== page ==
Katie Waring wrote a new post, Everything You Ever Wanted to Know About Truth in Nonfiction But Were Afraid to Ask, on the site Fact vs. Nonfiction 5 years, 10 months ago
This post nicely sums up a lot of what we’ve been talking about this semester: is fact different from truth? How can anything be completely factual in CNF if nearly everything is, inherently, subjective and based […]
Katie Waring wrote a new post, "Identity has always been a fragile phenomenon": The Truth? About Hayward Kreiger, on the site Fact vs. Nonfiction 5 years, 11 months ago
When I was in the Poetry Workshop last semester with Lytton Smith, we read two poetry collections with documentary or journalistic elements–one of which was Erika Meitner’s Copia. In her collection, […]
Katie Waring commented on the post, Creative Nonfiction vs. Non-fiction: What’s with the Hyphen?, on the site Fact vs. Nonfiction 5 years, 12 months ago
Yes! I’ll see if it’s legal to pack pitchforks in your luggage for flights–maybe we can incite a formal protest at AWP.
Katie Waring wrote a new post, The Colbert Report, Didion, & Serial in Place of Shakespeare, on the site Fact vs. Nonfiction 6 years ago
Katie Waring wrote a new post, Creative Nonfiction vs. Non-fiction: What’s with the Hyphen?, on the site Fact vs. Nonfiction 6 years, 1 month ago
Have any of you ever wondered why CNF is sometimes “nonfiction” and sometimes “non-fiction”? I know I sure have (then again, that curiosity might just reveal my utter geekiness). But really, why do people […]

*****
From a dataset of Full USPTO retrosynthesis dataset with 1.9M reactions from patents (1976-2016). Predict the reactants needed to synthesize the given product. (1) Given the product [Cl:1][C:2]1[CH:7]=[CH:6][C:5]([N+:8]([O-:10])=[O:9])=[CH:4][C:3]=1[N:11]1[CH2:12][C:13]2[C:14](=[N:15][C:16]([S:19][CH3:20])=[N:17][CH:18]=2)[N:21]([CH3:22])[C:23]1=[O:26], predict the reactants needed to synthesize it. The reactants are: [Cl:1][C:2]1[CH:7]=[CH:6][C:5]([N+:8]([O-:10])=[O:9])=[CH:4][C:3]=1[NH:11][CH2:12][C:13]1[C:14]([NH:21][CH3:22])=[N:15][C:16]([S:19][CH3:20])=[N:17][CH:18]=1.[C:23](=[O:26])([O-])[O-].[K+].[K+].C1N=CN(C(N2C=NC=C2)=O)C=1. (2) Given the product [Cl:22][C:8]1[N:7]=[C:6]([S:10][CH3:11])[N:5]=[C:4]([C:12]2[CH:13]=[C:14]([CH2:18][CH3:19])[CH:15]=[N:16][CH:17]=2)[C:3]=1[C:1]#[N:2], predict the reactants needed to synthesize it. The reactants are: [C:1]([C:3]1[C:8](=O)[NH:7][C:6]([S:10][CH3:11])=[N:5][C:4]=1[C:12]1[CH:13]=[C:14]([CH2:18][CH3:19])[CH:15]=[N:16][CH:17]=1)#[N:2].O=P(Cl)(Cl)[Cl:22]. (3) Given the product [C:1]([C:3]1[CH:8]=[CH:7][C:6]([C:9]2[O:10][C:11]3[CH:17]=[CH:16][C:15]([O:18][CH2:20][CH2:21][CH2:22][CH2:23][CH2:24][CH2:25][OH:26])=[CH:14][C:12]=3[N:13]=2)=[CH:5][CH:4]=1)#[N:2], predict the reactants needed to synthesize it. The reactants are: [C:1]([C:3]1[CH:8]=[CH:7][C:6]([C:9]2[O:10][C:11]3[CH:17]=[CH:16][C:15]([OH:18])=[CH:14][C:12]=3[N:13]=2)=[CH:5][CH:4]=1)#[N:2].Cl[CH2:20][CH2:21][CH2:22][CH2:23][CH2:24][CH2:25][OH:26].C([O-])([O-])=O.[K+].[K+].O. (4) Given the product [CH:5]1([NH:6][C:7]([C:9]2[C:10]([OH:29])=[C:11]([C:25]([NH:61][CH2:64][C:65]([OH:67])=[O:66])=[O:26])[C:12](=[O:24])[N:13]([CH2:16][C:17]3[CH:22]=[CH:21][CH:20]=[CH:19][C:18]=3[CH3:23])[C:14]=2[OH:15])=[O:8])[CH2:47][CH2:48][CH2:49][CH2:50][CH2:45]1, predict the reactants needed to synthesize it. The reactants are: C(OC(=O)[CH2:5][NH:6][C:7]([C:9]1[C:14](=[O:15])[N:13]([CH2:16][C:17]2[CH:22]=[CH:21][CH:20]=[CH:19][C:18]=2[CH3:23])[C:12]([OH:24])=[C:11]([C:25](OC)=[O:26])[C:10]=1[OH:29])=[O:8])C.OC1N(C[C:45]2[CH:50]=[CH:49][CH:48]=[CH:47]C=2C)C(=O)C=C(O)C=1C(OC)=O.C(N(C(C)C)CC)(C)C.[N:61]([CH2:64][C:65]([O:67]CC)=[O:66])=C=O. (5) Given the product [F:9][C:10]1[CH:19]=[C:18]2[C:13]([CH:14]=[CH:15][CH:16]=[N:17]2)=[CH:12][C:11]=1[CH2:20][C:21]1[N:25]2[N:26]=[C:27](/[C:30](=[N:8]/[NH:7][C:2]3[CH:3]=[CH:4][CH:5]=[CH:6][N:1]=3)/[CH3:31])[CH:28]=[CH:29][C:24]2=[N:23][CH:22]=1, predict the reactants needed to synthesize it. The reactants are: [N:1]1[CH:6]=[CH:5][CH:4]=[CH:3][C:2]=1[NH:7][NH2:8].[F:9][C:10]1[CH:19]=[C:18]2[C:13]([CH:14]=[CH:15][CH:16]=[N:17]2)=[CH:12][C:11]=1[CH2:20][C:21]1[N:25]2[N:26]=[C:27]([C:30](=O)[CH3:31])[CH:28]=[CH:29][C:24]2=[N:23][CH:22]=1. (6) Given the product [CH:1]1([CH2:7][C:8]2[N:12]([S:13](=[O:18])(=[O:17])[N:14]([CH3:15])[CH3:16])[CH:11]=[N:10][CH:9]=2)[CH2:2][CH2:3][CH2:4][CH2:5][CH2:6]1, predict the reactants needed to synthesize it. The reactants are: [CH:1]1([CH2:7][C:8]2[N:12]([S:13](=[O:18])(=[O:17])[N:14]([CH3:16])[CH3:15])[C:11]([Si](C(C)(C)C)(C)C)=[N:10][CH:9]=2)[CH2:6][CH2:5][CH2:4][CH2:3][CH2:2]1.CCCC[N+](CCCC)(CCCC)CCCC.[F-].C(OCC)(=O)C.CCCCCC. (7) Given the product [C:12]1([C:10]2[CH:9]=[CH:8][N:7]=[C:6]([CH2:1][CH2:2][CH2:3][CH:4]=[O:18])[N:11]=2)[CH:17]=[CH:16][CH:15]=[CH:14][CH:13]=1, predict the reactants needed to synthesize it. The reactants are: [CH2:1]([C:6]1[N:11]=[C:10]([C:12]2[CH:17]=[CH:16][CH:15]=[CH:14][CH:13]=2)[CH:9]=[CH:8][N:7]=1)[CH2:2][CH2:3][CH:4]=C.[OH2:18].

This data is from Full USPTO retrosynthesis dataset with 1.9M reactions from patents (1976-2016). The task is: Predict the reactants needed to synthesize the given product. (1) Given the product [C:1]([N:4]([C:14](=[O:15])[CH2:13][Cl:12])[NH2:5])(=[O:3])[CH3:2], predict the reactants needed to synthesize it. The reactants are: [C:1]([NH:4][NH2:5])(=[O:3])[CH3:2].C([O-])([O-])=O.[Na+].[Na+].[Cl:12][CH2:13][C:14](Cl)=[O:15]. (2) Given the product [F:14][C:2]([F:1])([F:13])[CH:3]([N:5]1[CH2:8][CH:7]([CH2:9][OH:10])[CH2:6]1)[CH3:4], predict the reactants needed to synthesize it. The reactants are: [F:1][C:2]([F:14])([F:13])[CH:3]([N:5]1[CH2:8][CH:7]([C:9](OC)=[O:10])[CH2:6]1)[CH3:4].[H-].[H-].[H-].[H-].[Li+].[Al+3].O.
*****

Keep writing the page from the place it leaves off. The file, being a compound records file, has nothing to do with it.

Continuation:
If you haven’t heard me blabbing about it at some point or another, I’m currently working on a Directed Study with Chris Perri. In the CNF workshop I took with him last semester, we had to incorporate some sort of research into our second assignment. As I tried to come up with possible topics, I remembered my mom mentioning something about a village specifically for people with epilepsy when we were driving up to Geneseo, and since my dad has epilepsy—and I had it, growing up—I decided to research that. Since then, it’s spiraled into a year-long research project.
A little backhistory: the Craig Colony for Epileptics (located in Sonyea, which is Exit 6 on 390—like 15 minutes south of Geneseo) opened in 1896 and was the first epileptic colony in the United States. William Pryor Letchworth (of Letchworth State Park) played a huge role in convincing the State Board of Charities to open the colony, with the end goal of removing epileptics (who were at the time considered mentally ill/retarded) from state poorhouses and asylums and giving them a place where (surrounded by other epileptics), they could lead as normal lives as possible. It was basically a self-sustaining little village, with houses and shops and farms—except that patients checked into the colony never really left the colony. As many as 1/3 of the population were children, and more times than not, patients admitted to the colony lived there until they died of old age (or complications from epilepsy/other medical issues). It operated through the late 1980s (but by then was focused more on developmentally disabled adults than epileptics), when the State began to push for community-based group homes over institutions. Now, the buildings from the colony are Groveland Prison.